Tuesday, May 04, 2010

Watery fingers


Splish splash
Deerfield Beach, FL, December 2008


I'll be brief because I'm up at an ungodly hour and my head's spinning too quickly to go back to sleep. But I came across this in my archives and thought I'd share it with you.

I can't seem to stop thinking about the unfolding disaster in the Gulf of Mexico, and how it could render tiny, blink-and-you-miss-it moments like this crashing wave mere memories for a while. Mankind has a nasty habit of messing up chunks of the planet - just ask the human and non-human residents of Prince William Sound, who've been trying and failing to fully get rid of traces of the Exxon Valdez spill for nearly a generation - and this latest oil spill is yet another chapter in an ever lengthening book.

The fallout from the explosion and sinking of the Deepwater Horizon rig serves as yet another reminder that something's got to change. I asked this simple question on my Facebook page the other day - Watching the Louisiana coast get smothered by a slick. Wondering how much longer humanity can continue the petrol parade - and ended up touching off a debate between friends living on opposite sides of the planet.

It was a great, eye-opening discussion, and I've been thinking a lot about that exchange ever since. I realize I have no answers, though. So as I look at scenes like the one at the top of this entry, I think to myself that it's time I came up with a few.

Your turn: So, what can we learn from the environmental disaster in the Gulf of Mexico? Will we ever learn?

4 comments:

bobbie said...

First - what a great picture!

The Gulf tragedy is - just that - an unbelievable tragedy. It seems we never do learn from our past mistakes. I love Mr. Obama, but he is making a dreadful mistake if he still feels we should allow offshore drilling. A mistake that could destroy us.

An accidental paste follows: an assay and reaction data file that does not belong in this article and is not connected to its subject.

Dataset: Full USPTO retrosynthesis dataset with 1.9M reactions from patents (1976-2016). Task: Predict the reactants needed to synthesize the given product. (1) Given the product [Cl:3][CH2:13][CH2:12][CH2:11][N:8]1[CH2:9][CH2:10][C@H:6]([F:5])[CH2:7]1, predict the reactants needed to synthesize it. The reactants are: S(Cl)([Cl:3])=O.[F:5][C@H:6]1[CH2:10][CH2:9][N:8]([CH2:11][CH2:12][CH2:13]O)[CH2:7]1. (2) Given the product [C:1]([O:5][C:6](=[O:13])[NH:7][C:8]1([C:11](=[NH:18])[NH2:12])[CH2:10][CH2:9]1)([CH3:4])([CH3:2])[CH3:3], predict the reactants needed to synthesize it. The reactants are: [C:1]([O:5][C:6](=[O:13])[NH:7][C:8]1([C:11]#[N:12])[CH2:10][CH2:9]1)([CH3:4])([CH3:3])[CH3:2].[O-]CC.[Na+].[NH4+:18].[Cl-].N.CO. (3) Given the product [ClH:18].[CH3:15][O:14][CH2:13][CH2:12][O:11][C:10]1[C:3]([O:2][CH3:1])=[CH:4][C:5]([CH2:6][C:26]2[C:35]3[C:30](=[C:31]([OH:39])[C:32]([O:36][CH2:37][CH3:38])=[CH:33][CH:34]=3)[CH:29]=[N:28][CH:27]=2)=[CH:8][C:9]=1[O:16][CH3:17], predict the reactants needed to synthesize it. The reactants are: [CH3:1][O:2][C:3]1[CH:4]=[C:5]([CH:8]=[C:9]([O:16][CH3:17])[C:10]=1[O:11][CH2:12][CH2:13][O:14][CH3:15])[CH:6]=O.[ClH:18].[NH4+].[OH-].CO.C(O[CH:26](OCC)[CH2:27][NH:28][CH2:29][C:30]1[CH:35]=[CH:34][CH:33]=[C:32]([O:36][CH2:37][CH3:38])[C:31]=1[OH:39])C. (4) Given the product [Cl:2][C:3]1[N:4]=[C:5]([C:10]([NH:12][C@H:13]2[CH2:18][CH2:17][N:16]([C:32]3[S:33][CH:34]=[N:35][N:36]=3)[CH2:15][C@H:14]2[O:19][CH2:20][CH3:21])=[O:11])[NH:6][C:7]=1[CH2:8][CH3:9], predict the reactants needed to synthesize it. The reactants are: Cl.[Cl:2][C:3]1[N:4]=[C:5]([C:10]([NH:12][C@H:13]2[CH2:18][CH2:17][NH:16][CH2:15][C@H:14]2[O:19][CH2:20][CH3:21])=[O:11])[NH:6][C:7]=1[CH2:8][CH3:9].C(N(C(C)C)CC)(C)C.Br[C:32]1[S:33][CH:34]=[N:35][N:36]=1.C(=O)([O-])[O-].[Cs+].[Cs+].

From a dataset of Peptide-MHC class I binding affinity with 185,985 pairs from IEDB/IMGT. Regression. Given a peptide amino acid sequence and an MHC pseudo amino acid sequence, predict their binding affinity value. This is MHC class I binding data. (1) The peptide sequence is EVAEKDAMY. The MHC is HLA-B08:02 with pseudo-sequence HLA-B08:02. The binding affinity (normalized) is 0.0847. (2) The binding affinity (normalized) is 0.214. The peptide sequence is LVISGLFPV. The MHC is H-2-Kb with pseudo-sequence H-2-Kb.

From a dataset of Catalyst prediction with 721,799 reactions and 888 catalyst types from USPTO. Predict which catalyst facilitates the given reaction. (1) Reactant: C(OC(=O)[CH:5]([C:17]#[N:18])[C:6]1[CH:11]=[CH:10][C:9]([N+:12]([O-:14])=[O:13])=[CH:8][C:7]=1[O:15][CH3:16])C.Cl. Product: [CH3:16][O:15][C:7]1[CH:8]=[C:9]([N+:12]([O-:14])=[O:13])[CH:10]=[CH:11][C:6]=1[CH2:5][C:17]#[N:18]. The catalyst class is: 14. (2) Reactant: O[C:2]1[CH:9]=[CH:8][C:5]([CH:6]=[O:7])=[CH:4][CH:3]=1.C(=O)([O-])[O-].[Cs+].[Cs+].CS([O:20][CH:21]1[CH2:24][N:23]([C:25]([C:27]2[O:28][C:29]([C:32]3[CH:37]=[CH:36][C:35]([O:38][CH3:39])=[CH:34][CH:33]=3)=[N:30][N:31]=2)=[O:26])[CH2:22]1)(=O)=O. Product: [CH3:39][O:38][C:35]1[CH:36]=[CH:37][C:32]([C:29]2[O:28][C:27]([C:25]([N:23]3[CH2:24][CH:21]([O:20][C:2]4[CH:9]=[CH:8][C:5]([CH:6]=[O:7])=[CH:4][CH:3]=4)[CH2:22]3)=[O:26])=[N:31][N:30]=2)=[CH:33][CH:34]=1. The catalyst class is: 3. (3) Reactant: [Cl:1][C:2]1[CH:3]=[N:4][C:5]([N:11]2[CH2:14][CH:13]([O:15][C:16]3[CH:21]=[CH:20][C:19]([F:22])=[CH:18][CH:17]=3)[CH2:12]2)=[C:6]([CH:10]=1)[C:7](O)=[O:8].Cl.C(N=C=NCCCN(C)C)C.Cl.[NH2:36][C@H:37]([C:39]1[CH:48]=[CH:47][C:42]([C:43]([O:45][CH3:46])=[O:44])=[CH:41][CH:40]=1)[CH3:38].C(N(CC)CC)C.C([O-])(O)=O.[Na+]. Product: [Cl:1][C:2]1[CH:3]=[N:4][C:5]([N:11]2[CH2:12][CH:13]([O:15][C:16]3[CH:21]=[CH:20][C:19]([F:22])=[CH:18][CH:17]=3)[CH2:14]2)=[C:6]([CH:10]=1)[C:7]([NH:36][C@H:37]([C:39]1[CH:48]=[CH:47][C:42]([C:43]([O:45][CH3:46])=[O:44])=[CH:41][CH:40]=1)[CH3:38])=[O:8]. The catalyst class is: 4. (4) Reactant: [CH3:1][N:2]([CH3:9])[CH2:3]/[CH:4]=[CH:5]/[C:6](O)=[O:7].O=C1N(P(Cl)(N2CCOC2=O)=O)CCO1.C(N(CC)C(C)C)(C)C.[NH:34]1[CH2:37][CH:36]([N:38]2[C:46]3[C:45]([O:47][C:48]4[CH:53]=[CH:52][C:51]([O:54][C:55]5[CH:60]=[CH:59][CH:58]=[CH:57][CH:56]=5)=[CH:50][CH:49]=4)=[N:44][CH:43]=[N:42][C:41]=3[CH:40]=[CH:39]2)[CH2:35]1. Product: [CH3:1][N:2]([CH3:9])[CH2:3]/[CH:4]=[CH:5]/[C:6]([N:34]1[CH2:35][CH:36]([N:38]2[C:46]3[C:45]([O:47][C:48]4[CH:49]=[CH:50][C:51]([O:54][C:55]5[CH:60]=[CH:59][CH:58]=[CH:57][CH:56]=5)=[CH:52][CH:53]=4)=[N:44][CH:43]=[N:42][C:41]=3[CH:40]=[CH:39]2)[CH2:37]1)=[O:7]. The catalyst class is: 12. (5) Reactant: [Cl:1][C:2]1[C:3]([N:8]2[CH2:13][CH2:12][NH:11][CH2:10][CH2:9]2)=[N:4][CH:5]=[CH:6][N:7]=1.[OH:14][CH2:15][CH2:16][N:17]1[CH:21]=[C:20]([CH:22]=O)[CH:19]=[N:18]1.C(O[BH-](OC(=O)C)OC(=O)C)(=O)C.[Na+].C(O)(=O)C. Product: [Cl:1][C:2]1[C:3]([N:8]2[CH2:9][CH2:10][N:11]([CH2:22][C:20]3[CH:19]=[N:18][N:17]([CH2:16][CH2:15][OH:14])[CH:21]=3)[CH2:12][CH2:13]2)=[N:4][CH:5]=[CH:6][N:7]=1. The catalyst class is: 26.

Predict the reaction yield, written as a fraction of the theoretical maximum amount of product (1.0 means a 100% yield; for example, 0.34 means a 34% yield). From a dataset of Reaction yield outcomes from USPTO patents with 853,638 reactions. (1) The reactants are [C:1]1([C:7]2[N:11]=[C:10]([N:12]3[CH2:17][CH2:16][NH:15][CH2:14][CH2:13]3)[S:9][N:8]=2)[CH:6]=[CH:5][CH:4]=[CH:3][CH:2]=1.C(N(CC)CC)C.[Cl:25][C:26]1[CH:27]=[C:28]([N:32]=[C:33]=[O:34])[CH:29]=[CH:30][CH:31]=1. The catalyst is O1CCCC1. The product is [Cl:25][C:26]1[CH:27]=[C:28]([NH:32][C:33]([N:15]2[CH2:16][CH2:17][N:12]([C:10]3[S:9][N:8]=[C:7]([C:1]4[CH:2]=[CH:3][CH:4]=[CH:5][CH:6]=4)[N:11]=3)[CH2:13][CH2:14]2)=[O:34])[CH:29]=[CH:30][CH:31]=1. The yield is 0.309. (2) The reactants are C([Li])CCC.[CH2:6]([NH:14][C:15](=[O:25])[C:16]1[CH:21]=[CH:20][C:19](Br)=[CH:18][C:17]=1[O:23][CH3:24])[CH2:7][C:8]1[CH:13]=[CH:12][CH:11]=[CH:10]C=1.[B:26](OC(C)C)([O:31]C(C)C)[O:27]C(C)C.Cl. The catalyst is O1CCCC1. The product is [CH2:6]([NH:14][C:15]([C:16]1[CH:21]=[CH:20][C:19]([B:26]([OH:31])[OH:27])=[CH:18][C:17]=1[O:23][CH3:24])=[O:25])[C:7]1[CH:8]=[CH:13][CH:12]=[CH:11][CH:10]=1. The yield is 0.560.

Ben said...

I think we always learn from our mistakes, but mistakes will happen again. The airline industry comes to mind...whereas they've made great strides in safety over the years, a headline-making mishap lurks somewhere in the shadows. Lake Erie has not caught fire again recently, rather it is a fisherman's paradise once again.
Mankind (like an infant) is still learning to walk without stumbling and falling so often. We make messes, (great BIG ones sometimes) but we clean them up.
All the while, I don't think the planet cares a whit about what we do.

Mojo said...

Ben makes a compelling point, and one I've been pondering a lot in recent days. The planet will outlive all of us. Our extinction as a species is inevitable. The only real question is whether we will bring it about ourselves or if the natural laws of the universe will do the job for us.

The balance between survival and extinction is as fine as a spider's thread when measured on a universal scale. The sun is 93,000,000 miles away, but the difference between its distance from the South Pole and Equatorial Africa is a mere 12,000-13,000 miles. That's only 1/100 of 1% of the total distance, barely noticeable.

Just a degree or two of axial inclination, or a few centuries or maybe millennia worth of orbital decay and life as we know it isn't even a historical footnote, because there will be no one left to write it.

The point of all this doomsday philosophy? As a species, we don't have a hell of a lot of time left to us. Maybe we could make better use of it, yeah?

(Oops. didn't mean to hijack your post. And I almost forgot to say I love this photo.)

dennisthemennis.co.uk said...

I dont have an answer to the question but that is a brilliant image.